Assessing the Efficacy of Low Cost Indigenously Produced Soya Based Ready to Use Therapeutic Food with Standard Indigenously Produced Peanut Based Ready to Use Therapeutic Food

International Journal of Medical Research & Health Sciences (IJMRHS)
ISSN: 2319-5886 Indexed in: ESCI (Thomson Reuters)

Research - International Journal of Medical Research & Health Sciences ( 2020) Volume 9, Issue 12

Assessing the Efficacy of Low Cost Indigenously Produced Soya Based Ready to Use Therapeutic Food with Standard Indigenously Produced Peanut Based Ready to Use Therapeutic Food

Lavina Fernandes*, Alka Rajendra Jadhav, Prachi Karnik, Blossom Rodrigues, Divya Ananthasubramanian and Annapurna Koli
Nutrition Rehabilitation, Research and Training Centre, Department of Pediatrics, Lokmanya Tilak Municipal Medical College and General Hospital, Mumbai, Maharashtra, India
*Corresponding Author:
Lavina Fernandes, Nutrition Rehabilitation, Research and Training Centre, Department of Pediatrics, Lokmanya Tilak Municipal Medical College and General Hospital, Mumbai, Maharashtra, India, Email:

Received: 23-Nov-2020 Accepted Date: Dec 21, 2020 ; Published: 28-Dec-2020


Background: Ready-to-Use Therapeutic Food (RUTF) is considered a gold standard in management of Severely Acute Malnourished (SAM) children. Its use is limited in resource poor settings due to cost constraint. We prepared Soya based RUTF costing 25% less using WHO recommendations. Objective: To compare efficacy between soya based RUTF named as Soya-Medical Nutrition Therapy (S-MNT) and standard Peanut based RUTF named as Peanut-Medical Nutrition Therapy (P-MNT) in treatment of SAM. Methods: This open randomized controlled trial enrolled children between (6-60) months, diagnosed as SAM by WHO criteria. Subjects were divided into two groups that received S-MNT or P-MNT for 12 weeks. Main outcome measures were rate of weight gain (g/kg/day) and change in nutritional status. Result: Of 125 SAM children enrolled, 78 completed 12 weeks of intervention. At week 2, rate of weight gain in P-MNT was 2.8 g/kg/day and S-MNT was 2.43 g/kg/day (p=0.662). At 12 weeks, it was 0.75 g/kg/day in P-MNT and 0.87 g/kg/day in S-MNT (p=0.821). The mean rate of weight gain in P-MNT group was 2.49 g/kg/day while in S-MNT group was 1.78 g/kg/day which were statistically not significant. 75% subjects recovered from SAM in S-MNT while 89.13% in P-MNT (p=0.496). Pre and Post mean weight in both the groups were significant (p<0.001). 25% subjects had less than 30% consumption of S-MNT compared to 13.04% in P-MNT group.  Conclusion: S-MNT was found to be as efficacious as P-MNT and hence can be a good alternative in SAM management. Soya based RUTF reduces cost of therapy without compromising the nutritional quality of RUTF.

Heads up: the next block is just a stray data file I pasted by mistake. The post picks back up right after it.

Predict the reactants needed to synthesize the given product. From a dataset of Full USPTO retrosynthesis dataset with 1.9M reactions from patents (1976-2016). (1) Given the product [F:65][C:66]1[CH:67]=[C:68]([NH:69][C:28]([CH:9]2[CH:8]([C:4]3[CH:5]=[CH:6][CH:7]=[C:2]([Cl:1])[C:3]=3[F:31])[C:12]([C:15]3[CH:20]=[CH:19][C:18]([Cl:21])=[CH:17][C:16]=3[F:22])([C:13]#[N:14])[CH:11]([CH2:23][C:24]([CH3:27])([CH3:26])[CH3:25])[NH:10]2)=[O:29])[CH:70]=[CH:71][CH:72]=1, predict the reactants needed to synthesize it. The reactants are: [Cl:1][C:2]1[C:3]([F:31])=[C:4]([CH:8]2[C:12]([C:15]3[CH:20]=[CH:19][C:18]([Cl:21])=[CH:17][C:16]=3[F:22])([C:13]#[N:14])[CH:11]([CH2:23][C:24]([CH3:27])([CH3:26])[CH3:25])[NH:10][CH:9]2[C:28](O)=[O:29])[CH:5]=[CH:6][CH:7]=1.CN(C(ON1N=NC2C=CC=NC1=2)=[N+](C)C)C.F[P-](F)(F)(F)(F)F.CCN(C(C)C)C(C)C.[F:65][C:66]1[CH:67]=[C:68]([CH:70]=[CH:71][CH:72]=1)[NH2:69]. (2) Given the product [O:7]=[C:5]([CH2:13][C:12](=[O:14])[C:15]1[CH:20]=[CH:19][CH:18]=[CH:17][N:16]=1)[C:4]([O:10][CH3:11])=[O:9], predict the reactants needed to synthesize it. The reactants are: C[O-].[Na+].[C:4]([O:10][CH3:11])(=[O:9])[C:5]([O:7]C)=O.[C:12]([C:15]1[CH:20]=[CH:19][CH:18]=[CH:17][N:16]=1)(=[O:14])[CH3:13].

Malnutrition, Severe acute malnutrition, Undernutrition